When I was like 3 or 4, my grandmother used to sing an old classic to me, "The Tennessee Waltz." I still love that song. But back then, she would sing it to me and it would always make me cry. I don't know, maybe it was something in my Grandmother's voice, conveying the emotion of the song to me. Or maybe I pick up on the sadness of the scenario depicted in the song. Maybe you know the story. The first person takes his/her lover to the dance. There, they run into and old friend. The first person introduces his/her lover to the old friend and the friend has a dance with the lover. While they are dancing, they fall in love with each other, leaving the first person to sing this sad song.

My grandmother would sing it to me; I would start to cry, so she would stop. But I would insist that she continue. "But it makes you cry," she would say. Still I would insist on more, only to cry again.

I guess that was my first lesson in the awesome power of music. I'll never forget it. But I'm also occasionally reminded, by encounters with less fortunate souls, that there are plenty of people walking the planet who seem to be missing that ... "connection". I mean that ability, not just to hear music or to keep the beat, but to feel its emotion and power. I can't imagine life without that. And I count myself among the very fortunate to be able to have that experience.

When I was about 10 years old, I started playing the trumpet. My Dad had played the trumpet when he was a kid, and so of course, I thought that's what I wanted to do too. I wasn't too bad at it. But I never made it passed 2nd chair in the school band. My music teacher told my folks and me that I had a "natural lip." Maybe I did and maybe I didn't. But what I didn't have was the self-discipline required to sit for an hour at a time, practicing scales. I would start out doing that, and usually managed to keep it up for about half an hour or so. Then I would lose my will power and start playing, by ear, something I had heard on the radio. I would play each note, figure out what note it was by the fingering, and then write it on a score sheet. I'd keep that up until I had the whole song scored. Man, my music teacher was not too happy about that. But at least he didn't thump me on the head with that big ruby ring of his - something I had seen him do more than once during band practice sessions at school.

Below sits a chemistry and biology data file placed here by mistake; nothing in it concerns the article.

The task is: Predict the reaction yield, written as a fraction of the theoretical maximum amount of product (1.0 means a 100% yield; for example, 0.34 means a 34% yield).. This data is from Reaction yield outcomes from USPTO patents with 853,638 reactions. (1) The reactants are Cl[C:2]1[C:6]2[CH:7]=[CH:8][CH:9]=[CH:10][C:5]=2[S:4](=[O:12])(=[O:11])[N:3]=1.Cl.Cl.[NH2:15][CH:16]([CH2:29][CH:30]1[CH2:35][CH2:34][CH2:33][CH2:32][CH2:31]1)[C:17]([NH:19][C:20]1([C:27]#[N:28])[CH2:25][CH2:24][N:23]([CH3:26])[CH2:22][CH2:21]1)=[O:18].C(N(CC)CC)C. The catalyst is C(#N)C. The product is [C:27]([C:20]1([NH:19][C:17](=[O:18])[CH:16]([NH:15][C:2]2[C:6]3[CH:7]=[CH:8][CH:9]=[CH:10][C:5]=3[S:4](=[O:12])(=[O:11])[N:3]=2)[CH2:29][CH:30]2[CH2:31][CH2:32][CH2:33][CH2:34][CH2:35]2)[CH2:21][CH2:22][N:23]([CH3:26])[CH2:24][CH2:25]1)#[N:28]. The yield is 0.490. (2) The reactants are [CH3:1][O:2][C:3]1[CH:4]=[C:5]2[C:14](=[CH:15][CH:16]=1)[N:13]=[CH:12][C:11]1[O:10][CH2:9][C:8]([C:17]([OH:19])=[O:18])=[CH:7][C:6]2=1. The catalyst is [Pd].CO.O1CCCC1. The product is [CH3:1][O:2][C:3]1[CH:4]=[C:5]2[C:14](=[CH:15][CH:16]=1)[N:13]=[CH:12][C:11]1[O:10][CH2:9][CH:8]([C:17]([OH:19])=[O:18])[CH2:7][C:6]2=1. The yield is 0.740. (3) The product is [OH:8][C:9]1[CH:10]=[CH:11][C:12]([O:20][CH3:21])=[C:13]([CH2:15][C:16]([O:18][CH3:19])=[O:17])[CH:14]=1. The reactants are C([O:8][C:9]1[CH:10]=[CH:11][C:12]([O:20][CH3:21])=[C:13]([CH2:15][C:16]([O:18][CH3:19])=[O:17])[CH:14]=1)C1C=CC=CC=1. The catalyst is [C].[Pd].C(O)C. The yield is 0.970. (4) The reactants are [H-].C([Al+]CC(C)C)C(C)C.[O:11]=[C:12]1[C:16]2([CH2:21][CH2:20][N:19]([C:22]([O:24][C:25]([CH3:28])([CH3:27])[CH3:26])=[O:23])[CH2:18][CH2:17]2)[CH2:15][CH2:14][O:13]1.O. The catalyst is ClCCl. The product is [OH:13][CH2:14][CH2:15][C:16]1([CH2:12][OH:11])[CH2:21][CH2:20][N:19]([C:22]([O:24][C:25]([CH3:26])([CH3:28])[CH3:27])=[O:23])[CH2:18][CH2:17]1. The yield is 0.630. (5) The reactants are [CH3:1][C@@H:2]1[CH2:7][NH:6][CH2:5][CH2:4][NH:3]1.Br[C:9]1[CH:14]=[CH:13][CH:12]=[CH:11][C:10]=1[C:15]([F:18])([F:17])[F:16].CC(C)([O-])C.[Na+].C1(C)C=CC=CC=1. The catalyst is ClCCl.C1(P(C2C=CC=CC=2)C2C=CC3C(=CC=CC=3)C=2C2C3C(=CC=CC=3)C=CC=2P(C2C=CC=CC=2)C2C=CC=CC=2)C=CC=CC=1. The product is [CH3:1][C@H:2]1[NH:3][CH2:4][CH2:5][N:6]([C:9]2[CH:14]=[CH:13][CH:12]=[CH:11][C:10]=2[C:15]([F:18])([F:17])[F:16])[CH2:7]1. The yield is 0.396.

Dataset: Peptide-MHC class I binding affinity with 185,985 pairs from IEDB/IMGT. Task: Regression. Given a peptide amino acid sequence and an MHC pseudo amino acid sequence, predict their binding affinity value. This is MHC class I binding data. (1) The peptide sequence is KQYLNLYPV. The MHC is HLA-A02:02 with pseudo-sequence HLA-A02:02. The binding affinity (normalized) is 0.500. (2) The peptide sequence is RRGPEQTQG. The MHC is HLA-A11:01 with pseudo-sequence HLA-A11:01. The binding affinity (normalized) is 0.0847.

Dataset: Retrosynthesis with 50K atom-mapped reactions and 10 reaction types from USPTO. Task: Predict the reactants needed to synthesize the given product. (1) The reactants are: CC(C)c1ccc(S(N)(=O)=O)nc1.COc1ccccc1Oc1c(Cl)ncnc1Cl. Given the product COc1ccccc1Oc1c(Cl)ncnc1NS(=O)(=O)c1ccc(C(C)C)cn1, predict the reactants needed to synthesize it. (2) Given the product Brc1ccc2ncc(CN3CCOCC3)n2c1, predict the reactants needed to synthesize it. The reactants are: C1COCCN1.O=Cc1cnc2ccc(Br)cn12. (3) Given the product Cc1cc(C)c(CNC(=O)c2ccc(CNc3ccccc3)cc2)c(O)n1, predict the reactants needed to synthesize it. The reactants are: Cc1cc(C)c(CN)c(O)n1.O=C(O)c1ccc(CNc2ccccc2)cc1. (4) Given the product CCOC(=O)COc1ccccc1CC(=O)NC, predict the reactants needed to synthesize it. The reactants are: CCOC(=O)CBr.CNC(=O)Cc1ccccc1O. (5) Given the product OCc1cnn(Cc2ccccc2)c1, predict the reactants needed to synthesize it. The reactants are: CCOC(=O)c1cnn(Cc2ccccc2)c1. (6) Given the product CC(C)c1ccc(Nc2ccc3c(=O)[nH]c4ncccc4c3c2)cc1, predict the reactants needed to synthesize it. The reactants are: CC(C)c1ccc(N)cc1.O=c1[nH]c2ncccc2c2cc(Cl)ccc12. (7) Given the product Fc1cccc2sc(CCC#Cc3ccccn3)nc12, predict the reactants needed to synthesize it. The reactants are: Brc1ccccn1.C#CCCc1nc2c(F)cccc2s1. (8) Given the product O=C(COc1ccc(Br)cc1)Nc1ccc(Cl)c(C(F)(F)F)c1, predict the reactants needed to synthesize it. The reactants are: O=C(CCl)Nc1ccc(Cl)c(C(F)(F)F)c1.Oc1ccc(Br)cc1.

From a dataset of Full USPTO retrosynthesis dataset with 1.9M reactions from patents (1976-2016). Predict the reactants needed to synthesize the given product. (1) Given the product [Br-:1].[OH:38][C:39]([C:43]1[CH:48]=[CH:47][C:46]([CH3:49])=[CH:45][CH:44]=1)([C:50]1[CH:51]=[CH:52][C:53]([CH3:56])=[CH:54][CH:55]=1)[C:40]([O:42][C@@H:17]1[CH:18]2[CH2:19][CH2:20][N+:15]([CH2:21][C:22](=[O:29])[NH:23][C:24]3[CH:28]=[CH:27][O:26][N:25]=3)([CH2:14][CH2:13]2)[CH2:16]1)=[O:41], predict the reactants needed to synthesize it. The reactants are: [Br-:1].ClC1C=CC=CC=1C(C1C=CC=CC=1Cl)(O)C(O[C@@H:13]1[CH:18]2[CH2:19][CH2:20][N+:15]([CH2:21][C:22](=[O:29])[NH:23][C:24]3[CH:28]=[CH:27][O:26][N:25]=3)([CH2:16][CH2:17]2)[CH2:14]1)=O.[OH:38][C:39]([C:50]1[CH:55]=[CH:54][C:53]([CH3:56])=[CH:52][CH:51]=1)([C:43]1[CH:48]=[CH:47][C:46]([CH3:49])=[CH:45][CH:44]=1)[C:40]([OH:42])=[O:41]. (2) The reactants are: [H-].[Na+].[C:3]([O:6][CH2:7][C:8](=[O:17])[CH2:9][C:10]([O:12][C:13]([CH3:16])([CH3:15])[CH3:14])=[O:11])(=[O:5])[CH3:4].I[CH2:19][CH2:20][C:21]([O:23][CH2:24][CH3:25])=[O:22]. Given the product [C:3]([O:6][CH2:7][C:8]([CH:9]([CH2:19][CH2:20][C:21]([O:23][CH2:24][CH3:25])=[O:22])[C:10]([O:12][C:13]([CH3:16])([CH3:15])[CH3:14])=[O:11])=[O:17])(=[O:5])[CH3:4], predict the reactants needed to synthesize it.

Then one night, while on my way home from a Boy Scout meeting, I changed my life. My fellow Scout and best friend, Terry and I were walking along a freshly graded dirt road. We were pushing our bicycles along, lighting and throwing those little "lady finger" firecrackers out into the dark of the moonless night - watching the magnificent light show they provided and getting off on the sound of the explosions, as boys will do. It was in Thornton Colorado, a suburb of Denver, where exploding fireworks were illegal. The road grader had left mounds of dirt and rock lining the shoulders of the road. As we walked along, thoroughly engrossed in our illegal activity, we suddenly noticed car lights approaching from a distance. We simultaneously jumped to the only logical conclusion. It had to be the cops and they had to be coming for us! We both took off running, pushing our bicycles. Terry headed toward one side of the road and I toward the other. Not seeing the dirt ridge in the dark and in a panic to get away, I ran as fast as I could along side my bicycle, holding on to the handlebars. When the front wheel connected with the dirt ridge, the whole front end of the bicycle flew straight up in the air. The handle bar caught me just between my chin and bottom lip. The force drove one of my upper teeth clean through my bottom lip. I still have a small scare there. The Doc stitched it up and I was ok after a few days. But, needless to say, my trumpet playing came to a proverbial screeching halt. Oh, I would have been able to play again as soon as the lip healed completely. Who knows, it might have been an improvement! But that's not the way life works, is it?